At 15, Abigail Sorensen lost her brother, Robert, and someone started mailing her chapters of a curious book called The Guidebook. But what is it guiding her toward?
Twenty years later, now a single mother in Sydney, she is about to find out. Abigail, along with 25 other recipients of The Guidebook, has been invited on an all-expenses-paid vacation to Taylor Island, off the southeast coast of Australia. Their host, Wilbur, son of The Guidebook’s authors, promises to tell them (well, most of them) the truth. But the truth behind The Guidebook is more complex than any of them expected, and although Abigail leaves the resort disappointed, she soon finds that the path has only just begun. At times, Moriarty (The Slightly Alarming Tale of the Whispering Wars, 2018, etc.) tells Abigail’s story through short, impressionistic snippets, entwining first- and second-person perspectives that pull the reader into her life, as if we, too, were reading a new version of The Guidebook. Abigail’s view of the world is filtered through her wry sense of humor, giving Moriarty’s prose (well-honed through years as an award-winning YA writer) a style reminiscent of a Wes Anderson film, so even the most tragic events still carry a tinge of the absurd. Indeed, in Moriarty’s hands, the self-help genre gets a few jabs—when Abigail reads The Celestine Prophesy, for example, she looks for messages the next day only to have her 4-year-old son bring her lots of Cheerios and a co-worker remark that her dress doesn’t complement her skin tone. And The Guidebook itself is riddled with ridiculous observations and calls for silly experiments. Yet Abigail does receive messages, or at least experiences many more serendipitous events than your average person. But will the planets align to bring her love or danger? And how might The Guidebook help her solve the mystery of her brother’s disappearance?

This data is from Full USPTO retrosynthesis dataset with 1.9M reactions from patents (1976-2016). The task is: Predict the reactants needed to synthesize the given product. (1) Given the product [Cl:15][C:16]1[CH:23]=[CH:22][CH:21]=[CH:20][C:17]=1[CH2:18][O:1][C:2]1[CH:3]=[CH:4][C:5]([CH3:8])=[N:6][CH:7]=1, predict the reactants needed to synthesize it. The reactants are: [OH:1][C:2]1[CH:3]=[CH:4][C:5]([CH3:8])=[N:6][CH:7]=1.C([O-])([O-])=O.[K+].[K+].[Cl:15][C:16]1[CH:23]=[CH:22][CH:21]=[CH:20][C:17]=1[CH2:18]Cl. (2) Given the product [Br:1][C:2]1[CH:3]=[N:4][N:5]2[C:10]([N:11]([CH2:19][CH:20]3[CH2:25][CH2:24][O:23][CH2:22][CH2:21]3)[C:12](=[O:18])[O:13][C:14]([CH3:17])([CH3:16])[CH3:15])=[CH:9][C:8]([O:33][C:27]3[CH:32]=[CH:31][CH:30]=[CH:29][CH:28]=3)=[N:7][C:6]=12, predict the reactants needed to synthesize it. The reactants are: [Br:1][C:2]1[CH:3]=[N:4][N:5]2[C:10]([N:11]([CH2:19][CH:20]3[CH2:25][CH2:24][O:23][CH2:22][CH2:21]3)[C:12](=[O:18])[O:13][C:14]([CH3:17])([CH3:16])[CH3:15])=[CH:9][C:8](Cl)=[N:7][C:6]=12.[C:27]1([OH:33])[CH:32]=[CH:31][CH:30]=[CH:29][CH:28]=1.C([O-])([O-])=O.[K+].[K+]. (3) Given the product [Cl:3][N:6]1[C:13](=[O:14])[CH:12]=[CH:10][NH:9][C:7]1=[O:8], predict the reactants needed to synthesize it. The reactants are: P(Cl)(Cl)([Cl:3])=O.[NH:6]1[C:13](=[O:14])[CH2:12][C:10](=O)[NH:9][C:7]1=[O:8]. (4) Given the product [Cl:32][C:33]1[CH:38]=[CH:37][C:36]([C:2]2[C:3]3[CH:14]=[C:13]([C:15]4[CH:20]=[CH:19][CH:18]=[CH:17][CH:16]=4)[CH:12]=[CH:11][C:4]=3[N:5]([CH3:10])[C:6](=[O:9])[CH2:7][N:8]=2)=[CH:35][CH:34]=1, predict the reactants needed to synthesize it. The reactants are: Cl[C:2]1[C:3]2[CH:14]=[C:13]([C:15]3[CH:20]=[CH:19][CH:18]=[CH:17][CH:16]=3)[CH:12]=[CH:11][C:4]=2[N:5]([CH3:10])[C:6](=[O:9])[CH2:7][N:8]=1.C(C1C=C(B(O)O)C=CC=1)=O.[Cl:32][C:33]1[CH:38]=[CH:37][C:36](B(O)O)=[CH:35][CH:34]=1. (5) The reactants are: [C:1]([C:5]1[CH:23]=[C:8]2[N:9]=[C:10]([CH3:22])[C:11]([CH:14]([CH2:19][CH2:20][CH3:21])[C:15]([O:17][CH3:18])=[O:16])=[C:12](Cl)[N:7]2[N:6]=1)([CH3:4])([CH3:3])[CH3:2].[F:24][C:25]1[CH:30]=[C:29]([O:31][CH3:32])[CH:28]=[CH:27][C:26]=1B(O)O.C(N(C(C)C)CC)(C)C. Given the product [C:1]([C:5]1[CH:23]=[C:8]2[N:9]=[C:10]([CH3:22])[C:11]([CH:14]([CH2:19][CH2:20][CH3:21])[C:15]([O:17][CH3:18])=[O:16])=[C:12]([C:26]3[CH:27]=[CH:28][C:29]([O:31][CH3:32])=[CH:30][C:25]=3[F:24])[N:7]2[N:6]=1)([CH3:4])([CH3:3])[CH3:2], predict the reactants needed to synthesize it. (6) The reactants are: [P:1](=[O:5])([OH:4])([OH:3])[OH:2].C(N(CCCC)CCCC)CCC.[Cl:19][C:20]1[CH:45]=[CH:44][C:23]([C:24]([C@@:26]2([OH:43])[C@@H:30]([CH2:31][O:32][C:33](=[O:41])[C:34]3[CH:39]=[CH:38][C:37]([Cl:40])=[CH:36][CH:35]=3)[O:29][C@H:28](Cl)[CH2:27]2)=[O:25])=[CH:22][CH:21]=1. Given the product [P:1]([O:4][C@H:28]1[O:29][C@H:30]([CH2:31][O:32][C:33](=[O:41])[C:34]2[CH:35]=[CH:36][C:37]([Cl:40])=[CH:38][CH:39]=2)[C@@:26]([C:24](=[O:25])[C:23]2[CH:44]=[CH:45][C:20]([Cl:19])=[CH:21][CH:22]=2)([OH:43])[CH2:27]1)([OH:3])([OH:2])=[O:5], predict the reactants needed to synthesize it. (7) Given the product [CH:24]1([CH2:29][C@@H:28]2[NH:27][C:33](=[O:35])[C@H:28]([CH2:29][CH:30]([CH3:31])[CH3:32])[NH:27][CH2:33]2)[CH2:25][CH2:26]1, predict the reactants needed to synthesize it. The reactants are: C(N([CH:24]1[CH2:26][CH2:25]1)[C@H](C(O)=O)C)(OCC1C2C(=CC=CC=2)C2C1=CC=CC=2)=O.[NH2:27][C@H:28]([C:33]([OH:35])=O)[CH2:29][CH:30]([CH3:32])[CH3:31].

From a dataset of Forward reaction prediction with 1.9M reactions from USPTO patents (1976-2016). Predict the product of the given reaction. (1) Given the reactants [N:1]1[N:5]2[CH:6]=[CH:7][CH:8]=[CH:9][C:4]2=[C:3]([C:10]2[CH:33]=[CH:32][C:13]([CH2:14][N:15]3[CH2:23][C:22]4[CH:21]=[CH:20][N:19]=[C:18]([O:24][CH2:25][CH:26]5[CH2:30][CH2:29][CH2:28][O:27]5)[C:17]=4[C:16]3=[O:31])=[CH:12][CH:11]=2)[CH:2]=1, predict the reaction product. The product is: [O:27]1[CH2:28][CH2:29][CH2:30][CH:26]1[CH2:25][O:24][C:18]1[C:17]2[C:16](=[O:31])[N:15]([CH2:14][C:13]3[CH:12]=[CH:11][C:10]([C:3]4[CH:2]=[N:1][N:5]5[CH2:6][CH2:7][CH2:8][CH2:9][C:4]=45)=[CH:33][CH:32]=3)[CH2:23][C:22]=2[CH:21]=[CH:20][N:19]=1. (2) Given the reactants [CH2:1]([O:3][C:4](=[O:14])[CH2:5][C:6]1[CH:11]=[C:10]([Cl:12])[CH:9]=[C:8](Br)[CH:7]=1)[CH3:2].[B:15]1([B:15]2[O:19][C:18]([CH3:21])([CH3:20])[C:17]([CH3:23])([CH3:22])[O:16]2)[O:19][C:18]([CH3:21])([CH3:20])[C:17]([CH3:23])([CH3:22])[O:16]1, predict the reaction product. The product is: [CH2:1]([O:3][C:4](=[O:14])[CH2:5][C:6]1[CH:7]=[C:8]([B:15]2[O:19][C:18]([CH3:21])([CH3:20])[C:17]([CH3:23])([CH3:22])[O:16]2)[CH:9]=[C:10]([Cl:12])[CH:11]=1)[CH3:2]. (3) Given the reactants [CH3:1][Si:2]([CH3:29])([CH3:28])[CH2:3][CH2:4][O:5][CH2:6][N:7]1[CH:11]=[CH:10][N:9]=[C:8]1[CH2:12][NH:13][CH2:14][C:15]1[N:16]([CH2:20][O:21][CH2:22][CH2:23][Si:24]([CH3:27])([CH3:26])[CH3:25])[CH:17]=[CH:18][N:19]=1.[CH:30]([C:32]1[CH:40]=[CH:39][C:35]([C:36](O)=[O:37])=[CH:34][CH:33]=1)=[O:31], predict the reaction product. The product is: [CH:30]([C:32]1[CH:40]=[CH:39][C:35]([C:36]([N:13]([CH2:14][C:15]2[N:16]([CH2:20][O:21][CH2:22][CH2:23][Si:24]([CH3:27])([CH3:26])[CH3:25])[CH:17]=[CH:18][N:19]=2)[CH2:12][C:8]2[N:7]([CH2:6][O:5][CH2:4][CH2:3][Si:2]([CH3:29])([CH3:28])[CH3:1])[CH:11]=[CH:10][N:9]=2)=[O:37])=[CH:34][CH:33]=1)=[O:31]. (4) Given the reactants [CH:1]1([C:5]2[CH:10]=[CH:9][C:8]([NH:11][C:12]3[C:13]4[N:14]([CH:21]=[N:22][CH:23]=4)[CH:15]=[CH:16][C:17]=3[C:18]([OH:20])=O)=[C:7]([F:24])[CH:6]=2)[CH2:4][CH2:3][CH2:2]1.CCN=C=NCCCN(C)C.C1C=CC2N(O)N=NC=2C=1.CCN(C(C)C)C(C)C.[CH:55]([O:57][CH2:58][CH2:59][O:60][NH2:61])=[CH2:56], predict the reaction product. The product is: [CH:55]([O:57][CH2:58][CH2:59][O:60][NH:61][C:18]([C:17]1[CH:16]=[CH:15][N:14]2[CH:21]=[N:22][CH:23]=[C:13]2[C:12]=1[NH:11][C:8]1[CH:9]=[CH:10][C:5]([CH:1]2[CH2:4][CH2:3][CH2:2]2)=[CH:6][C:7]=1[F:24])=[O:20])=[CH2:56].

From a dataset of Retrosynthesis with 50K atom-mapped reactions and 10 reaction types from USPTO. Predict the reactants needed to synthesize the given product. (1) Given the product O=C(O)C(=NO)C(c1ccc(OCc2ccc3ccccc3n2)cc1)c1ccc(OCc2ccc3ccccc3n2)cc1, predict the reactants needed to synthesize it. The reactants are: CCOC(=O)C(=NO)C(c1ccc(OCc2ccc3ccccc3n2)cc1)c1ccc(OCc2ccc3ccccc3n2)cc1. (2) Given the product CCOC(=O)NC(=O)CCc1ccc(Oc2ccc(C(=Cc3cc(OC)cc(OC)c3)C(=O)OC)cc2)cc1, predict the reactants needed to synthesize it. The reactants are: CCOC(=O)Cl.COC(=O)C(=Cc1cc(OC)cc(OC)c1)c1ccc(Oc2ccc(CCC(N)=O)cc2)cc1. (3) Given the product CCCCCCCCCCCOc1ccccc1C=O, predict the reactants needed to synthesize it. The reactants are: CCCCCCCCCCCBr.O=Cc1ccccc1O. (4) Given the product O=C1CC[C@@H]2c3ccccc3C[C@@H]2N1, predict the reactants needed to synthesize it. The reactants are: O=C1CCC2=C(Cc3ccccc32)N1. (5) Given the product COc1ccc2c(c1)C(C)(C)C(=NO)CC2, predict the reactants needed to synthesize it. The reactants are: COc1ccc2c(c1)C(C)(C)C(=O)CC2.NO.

Quirky and beguiling, this witty quest for the truth will delight anyone mending their own broken life.